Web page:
A 'war of attrition' implies not only the depletion of human and military resources but also of the mobilisation potential of society. For Ukraine, the victim of Russia’s full-scale invasion, this issue is more acute than it is for the aggressor — authoritarian and oil-rich Russia. The Ukrainian public still demonstrates a strong determination to fight for victory, which, for more than half of the population, means the return of all territories, including Crimea. However, the gap in resolve between the northwestern regions and the war-affected southeastern regions of the country is becoming increasingly pronounced. The Ukrainian public is stoically bearing the economic hardships of the war, with recent surveys showing no deterioration of assessments in this area in recent months. At the same time, there are signs that the 'rally around the flag' effect is weakening and that trust in the political leadership is being eroded. This is not so much a decline in the ratings of President Zelensky as it is a broader erosion of trust in political institutions against the backdrop of extremely high trust in the army. According to recent surveys, a third of respondents believe that there are conflicts and disagreements between the civilian and military leadership of Ukraine. Some researchers suggest that during direct military aggression the 'rally around the flag' effect may last for about a year and a half. Nonetheless, the 'war of attrition' will require new strategies from Ukraine's political leadership to maintain Ukrainian unity, different from those that were effective last year.
Public opinion in Ukraine continues to display remarkable cohesion, support for national authorities, and a determination to resist the aggressor. Despite the hardships and deprivations of war, almost half of Ukrainians surveyed in September-October 2023 believe that events in Ukraine are moving in the right direction. Re:Russia has previously analysed the state of public opinion in Ukraine, based on survey data conducted by Ukrainian sociological and marketing services, and noted that war fatigue is being felt but does not seem to be the prevailing mood. New polling data largely confirms these observations, but also highlights an increasing trend towards war fatigue.
A recent Gallup poll has revealed that 60% of Ukrainians still want Ukraine to continue fighting until it achieves victory, which is twice the number of people who are willing to negotiate to end the war as soon as possible (31%). The proportion of staunch supporters of victory has decreased by 10 percentage points (it was 70% at that time) compared to September 2022, but the proportion of those who support negotiations has only increased by 5 percentage points. There is striking consensus on the definition of victory: 91% of those who support continuing the fight until victory (54% of those surveyed) understand it as the return of all territories, including Crimea.
While the Gallup survey mainly addresses 'victory' and 'negotiations to end the war' without mentioning territorial concessions, a very recent (conducted early October) telephone survey by the Kyiv International Institute of Sociology (KIIS) directly asked Ukrainian residents whether they concessions should be made to achieve peace or whether under no circumstances concessions should be made. With this question formulation, the proportion of firm 'resistance' to negotiations increases to 80%. The proportion of those who 'consent' remains at only 14% (a 10% increase since May 2023).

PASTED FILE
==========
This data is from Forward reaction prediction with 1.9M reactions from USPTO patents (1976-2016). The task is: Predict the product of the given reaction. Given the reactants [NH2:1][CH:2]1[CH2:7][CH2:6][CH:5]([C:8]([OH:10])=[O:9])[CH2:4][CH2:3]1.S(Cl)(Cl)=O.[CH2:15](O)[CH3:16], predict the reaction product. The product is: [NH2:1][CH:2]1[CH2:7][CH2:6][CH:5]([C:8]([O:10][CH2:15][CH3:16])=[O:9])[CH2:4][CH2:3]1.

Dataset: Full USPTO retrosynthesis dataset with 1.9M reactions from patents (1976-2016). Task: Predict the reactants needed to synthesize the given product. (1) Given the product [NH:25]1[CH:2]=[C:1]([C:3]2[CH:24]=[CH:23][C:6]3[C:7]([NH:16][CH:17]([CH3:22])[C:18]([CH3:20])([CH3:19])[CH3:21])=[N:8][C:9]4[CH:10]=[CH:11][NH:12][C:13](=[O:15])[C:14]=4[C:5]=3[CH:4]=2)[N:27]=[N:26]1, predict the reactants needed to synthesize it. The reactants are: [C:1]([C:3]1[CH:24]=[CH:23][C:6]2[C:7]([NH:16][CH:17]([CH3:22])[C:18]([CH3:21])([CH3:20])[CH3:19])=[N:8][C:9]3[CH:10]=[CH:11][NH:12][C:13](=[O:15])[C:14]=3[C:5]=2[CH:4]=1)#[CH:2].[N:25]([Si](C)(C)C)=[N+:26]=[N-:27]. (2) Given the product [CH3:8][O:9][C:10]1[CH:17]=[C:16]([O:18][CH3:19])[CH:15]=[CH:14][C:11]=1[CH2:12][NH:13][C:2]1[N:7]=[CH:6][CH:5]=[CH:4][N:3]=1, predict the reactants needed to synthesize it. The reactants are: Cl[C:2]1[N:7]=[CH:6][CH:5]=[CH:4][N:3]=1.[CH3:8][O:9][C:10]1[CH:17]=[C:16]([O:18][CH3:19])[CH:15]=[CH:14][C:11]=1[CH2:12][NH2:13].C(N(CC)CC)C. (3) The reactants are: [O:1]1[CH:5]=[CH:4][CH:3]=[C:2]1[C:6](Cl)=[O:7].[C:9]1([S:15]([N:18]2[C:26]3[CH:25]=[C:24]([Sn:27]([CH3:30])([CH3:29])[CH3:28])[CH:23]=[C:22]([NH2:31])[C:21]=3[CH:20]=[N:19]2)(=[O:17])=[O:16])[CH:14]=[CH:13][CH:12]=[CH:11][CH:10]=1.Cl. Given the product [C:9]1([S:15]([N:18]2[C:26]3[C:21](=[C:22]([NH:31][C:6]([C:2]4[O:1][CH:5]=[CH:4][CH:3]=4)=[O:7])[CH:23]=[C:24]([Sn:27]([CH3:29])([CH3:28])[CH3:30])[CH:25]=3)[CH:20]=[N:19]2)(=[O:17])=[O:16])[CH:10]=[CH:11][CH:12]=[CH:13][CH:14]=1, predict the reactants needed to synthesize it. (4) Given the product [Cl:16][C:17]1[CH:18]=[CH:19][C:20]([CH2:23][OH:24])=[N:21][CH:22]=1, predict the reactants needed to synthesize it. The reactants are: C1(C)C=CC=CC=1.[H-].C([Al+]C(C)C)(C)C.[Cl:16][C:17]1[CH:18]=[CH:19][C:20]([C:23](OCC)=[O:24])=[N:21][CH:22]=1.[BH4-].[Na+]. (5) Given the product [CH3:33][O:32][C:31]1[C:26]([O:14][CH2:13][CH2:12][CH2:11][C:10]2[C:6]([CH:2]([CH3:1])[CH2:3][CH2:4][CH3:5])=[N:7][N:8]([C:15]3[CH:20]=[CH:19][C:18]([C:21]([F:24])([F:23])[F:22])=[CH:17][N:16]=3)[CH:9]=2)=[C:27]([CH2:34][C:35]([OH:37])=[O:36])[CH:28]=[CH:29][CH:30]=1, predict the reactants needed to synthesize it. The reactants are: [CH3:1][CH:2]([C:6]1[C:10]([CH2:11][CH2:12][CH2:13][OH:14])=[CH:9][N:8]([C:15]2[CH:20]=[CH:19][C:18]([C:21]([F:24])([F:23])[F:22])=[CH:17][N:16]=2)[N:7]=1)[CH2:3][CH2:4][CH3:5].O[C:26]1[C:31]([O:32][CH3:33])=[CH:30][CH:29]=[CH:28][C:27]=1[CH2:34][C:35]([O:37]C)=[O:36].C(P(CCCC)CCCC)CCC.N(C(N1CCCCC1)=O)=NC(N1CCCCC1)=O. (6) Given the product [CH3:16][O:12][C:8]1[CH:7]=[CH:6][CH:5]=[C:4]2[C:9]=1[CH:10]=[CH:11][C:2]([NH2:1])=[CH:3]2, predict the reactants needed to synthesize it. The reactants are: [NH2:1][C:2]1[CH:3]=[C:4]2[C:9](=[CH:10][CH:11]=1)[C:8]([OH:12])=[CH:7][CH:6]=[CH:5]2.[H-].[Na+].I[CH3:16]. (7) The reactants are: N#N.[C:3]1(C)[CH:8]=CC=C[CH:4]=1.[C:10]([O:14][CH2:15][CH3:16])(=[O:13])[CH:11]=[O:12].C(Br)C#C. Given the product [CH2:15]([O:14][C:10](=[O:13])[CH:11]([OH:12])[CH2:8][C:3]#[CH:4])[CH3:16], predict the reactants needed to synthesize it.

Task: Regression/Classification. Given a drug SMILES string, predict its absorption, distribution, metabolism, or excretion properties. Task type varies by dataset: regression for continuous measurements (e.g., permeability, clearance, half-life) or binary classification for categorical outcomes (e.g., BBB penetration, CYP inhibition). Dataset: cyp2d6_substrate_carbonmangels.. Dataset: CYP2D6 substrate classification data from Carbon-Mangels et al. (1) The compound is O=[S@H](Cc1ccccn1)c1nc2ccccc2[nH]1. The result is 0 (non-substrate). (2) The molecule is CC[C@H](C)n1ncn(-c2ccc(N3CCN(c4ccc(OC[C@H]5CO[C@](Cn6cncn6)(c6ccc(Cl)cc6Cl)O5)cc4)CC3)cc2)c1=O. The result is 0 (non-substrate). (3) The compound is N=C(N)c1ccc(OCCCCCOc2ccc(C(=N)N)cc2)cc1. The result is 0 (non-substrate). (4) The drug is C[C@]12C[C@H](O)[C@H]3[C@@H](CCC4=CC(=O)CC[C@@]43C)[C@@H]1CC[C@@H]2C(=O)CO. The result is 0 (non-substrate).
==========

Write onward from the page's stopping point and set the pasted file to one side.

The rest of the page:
However, as has been seen in the results of previous surveys, the situation becomes more polarised when it comes to regional differences in attitudes towards the war. Here, the division follows the 'northwest vs southeast' axis that has been typical for Ukrainian public opinion in the post-Soviet era. Nevertheless, the researchers note that this geographic divide was even more pronounced before the start of the military conflicts between Russia and Ukraine. On the other hand, the war has added new meaning to this division: the southeast of the country is now a frontline area, where the impact of the war is far more acute.
As a result, about half of the respondents in the south (45%) and east (52%) support continuing the war until victory is achieved, while about 40% in both regions support ending it through negotiations. In contrast, in northern Ukraine, including Kyiv, and in the west, 71-72% of those surveyed are in favour of negotiations. The KIIS data also show a significant increase in support for making territorial concessions to end the war among residents of both the southern regions (from 8% in May 2023 to 21% in October) and the eastern regions (from 13% to 28%). Russian-speaking citizens demonstrate a slightly more pronounced willingness to make territorial concessions (27%) than those who use Ukrainian and Russian equally (15%) or only speak Ukrainian (11%). However, a majority of all those polled, including among exclusively Russian-speaking individuals, opposes territorial concessions, with 65% holding this view.
As Re:Russia has previously reported, the 'rally around the flag' effect, which fosters societal unity in the face of external threats, is somewhat on the decline in Ukraine but nonetheless remains quite robust. According to some researchers, a year and a half is the expected duration of this effect under conditions of direct military aggression. According to a survey by the Razumkov Centre, at the end of September (just as in August), 49% of Ukrainians surveyed believed that Ukraine was moving in the right direction. Prior to the war, only 20% of those surveyed shared this opinion, and at the peak of military mobilisation in late 2022 and early 2023, this peaked at 60%.